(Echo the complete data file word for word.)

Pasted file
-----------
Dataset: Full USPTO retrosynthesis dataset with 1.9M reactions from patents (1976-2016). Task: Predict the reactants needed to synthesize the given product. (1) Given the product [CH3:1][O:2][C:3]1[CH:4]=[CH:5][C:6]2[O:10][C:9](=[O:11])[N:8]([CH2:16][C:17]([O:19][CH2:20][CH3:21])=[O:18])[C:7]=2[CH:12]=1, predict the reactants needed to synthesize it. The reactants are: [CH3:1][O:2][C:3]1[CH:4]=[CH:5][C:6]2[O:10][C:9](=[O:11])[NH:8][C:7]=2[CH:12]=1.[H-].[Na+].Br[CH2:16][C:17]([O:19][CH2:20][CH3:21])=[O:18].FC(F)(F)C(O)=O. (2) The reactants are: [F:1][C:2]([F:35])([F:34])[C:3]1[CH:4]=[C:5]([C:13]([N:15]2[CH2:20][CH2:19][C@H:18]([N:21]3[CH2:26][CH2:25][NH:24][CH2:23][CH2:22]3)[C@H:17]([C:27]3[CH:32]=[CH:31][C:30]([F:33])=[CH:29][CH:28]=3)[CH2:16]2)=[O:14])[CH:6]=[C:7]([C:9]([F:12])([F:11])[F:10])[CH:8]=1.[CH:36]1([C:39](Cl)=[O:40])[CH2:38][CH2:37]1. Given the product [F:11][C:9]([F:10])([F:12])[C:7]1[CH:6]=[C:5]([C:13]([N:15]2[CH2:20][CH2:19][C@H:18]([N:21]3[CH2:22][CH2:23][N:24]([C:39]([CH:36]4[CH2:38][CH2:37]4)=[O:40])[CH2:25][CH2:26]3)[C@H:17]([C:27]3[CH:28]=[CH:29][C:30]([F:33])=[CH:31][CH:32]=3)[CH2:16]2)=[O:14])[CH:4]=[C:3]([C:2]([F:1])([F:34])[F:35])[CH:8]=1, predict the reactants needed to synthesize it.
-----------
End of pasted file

Dataset: Full USPTO retrosynthesis dataset with 1.9M reactions from patents (1976-2016). Task: Predict the reactants needed to synthesize the given product. (1) Given the product [CH3:1][O:2][C:3]1[CH:4]=[CH:5][C:6]2[O:10][C:9](=[O:11])[N:8]([CH2:16][C:17]([O:19][CH2:20][CH3:21])=[O:18])[C:7]=2[CH:12]=1, predict the reactants needed to synthesize it. The reactants are: [CH3:1][O:2][C:3]1[CH:4]=[CH:5][C:6]2[O:10][C:9](=[O:11])[NH:8][C:7]=2[CH:12]=1.[H-].[Na+].Br[CH2:16][C:17]([O:19][CH2:20][CH3:21])=[O:18].FC(F)(F)C(O)=O. (2) The reactants are: [F:1][C:2]([F:35])([F:34])[C:3]1[CH:4]=[C:5]([C:13]([N:15]2[CH2:20][CH2:19][C@H:18]([N:21]3[CH2:26][CH2:25][NH:24][CH2:23][CH2:22]3)[C@H:17]([C:27]3[CH:32]=[CH:31][C:30]([F:33])=[CH:29][CH:28]=3)[CH2:16]2)=[O:14])[CH:6]=[C:7]([C:9]([F:12])([F:11])[F:10])[CH:8]=1.[CH:36]1([C:39](Cl)=[O:40])[CH2:38][CH2:37]1. Given the product [F:11][C:9]([F:10])([F:12])[C:7]1[CH:6]=[C:5]([C:13]([N:15]2[CH2:20][CH2:19][C@H:18]([N:21]3[CH2:22][CH2:23][N:24]([C:39]([CH:36]4[CH2:38][CH2:37]4)=[O:40])[CH2:25][CH2:26]3)[C@H:17]([C:27]3[CH:28]=[CH:29][C:30]([F:33])=[CH:31][CH:32]=3)[CH2:16]2)=[O:14])[CH:4]=[C:3]([C:2]([F:1])([F:34])[F:35])[CH:8]=1, predict the reactants needed to synthesize it.